Remembering Our Indian School Days: The Boarding School Exerience, ca. 1900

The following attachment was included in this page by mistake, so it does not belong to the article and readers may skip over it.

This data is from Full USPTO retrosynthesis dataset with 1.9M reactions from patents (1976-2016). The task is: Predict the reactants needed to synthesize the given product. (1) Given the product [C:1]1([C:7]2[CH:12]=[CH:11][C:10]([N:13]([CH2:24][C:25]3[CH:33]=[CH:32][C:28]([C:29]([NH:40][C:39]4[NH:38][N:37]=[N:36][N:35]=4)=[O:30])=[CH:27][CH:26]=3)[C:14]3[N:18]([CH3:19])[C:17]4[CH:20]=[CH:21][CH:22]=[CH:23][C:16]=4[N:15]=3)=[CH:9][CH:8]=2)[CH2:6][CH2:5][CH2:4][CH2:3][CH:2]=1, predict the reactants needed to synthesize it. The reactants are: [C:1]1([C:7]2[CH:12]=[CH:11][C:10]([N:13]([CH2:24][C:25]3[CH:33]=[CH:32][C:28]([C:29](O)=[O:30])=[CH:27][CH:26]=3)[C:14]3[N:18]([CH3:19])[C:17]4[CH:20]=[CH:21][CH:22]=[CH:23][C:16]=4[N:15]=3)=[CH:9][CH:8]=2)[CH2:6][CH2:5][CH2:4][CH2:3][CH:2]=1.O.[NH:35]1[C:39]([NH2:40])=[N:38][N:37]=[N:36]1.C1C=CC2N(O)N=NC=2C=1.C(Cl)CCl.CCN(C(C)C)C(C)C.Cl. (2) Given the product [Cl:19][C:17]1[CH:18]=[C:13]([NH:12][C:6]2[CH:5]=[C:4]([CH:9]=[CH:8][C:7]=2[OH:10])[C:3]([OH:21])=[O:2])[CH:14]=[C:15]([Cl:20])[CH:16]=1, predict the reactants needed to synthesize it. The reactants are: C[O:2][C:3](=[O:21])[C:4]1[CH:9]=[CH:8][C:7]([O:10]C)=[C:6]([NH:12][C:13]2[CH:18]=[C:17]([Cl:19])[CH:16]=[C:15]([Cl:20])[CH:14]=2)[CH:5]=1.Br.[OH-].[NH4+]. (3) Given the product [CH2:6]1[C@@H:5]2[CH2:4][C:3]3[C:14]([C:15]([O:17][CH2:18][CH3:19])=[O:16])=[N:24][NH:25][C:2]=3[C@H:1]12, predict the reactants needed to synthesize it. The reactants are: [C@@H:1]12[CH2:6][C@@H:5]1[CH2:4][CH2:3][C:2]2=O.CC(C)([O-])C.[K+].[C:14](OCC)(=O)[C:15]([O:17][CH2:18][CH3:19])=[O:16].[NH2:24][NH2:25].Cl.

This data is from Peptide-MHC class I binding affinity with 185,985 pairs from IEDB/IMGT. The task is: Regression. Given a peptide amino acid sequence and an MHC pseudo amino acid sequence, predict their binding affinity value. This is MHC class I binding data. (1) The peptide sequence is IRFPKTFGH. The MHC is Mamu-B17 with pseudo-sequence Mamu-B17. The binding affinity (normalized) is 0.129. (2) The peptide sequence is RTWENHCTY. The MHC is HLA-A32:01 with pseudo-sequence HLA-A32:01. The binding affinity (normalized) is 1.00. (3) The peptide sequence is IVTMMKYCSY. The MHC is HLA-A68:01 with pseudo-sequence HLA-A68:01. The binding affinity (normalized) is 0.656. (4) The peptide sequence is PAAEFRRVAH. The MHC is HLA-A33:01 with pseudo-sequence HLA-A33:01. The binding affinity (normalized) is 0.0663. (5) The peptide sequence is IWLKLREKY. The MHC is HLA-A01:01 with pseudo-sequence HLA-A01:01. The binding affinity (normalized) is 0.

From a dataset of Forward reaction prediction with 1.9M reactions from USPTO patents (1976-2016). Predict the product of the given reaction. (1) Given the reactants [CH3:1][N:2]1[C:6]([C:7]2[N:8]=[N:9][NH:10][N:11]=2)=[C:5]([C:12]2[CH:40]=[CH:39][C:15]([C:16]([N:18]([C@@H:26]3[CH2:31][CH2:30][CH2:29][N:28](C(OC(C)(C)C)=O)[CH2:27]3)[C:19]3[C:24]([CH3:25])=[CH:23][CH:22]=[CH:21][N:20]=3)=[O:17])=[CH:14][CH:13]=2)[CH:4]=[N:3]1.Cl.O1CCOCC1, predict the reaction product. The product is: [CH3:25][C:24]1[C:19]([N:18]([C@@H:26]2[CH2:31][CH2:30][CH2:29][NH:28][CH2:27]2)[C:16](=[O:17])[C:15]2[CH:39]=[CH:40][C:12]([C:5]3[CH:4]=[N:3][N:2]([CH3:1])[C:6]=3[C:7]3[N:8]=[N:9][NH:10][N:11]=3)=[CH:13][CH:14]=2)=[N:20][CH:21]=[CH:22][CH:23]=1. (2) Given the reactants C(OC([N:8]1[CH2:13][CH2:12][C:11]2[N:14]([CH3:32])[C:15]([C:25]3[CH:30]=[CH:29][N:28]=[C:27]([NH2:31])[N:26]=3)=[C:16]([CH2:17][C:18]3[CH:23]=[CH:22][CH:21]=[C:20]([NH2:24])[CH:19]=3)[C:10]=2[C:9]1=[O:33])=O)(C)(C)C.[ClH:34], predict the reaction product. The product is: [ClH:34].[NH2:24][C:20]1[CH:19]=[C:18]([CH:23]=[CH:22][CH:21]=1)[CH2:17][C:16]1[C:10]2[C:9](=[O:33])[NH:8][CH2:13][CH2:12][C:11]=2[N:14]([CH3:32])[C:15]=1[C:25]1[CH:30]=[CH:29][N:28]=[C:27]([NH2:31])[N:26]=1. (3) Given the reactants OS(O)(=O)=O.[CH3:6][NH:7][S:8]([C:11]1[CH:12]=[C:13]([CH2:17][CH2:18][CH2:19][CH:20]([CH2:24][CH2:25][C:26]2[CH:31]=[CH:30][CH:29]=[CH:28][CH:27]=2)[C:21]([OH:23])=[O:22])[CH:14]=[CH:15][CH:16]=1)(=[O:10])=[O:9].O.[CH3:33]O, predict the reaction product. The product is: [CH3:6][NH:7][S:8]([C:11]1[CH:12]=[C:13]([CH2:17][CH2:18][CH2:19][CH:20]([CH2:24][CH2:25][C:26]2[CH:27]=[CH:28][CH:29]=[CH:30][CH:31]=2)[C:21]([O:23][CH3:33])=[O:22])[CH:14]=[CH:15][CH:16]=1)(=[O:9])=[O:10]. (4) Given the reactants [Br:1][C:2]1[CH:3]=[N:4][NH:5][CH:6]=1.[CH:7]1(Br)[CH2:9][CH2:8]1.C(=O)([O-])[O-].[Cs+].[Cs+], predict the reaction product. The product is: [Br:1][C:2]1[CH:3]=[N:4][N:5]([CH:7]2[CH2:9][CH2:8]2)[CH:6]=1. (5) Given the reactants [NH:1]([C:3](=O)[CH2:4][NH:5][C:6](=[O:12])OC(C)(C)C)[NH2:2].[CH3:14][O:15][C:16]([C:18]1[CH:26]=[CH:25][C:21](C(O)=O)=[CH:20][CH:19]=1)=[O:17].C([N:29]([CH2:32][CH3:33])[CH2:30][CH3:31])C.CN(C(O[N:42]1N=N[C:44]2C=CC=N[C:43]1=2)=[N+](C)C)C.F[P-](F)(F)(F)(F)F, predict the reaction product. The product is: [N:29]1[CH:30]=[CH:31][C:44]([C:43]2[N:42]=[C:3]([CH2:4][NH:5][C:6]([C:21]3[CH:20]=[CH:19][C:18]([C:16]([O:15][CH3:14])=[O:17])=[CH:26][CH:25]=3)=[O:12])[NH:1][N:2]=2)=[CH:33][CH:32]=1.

Federal Indian policy makers in the late 1800s and early 1900s sought to use boarding schools as an instrument for modifying Indian youth to "American" ways of thinking and living. Policy makers reasoned that only by removing Indian children from their homes for extended periods of time could white "civilization" take root, while childhood memories of "savagism" would gradually fade to the point of extinction. Traditional religious ceremonies were outlawed and it was mandatory for children to attend English-speaking boarding schools where Native languages and cultural traditions were forbidden. The idea was that when Indigenous people learned American customs and values they would soon merge tribal traditions with European-American culture and peacefully melt into the greater society. An ongoing exhibition-Remembering Our Indian School Days: The Boarding School Experience-at the Heard Museum, 2301 North Central Avenue in Phoenix, Arizona explores the impact of boarding schools on Native Americans. The show draws on first-person recollections, memorabilia, writings, and the art of four generations of Indian school alumni considering the boarding school experience. "The boarding school experience is crucial to understanding Native Americans today," says curator Margaret Archuleta. "The exhibition allows both Native and non-Native visitors the opportunity to understand the collective history of Indian boarding schools, and to understand how that history has influenced contemporary Native American life."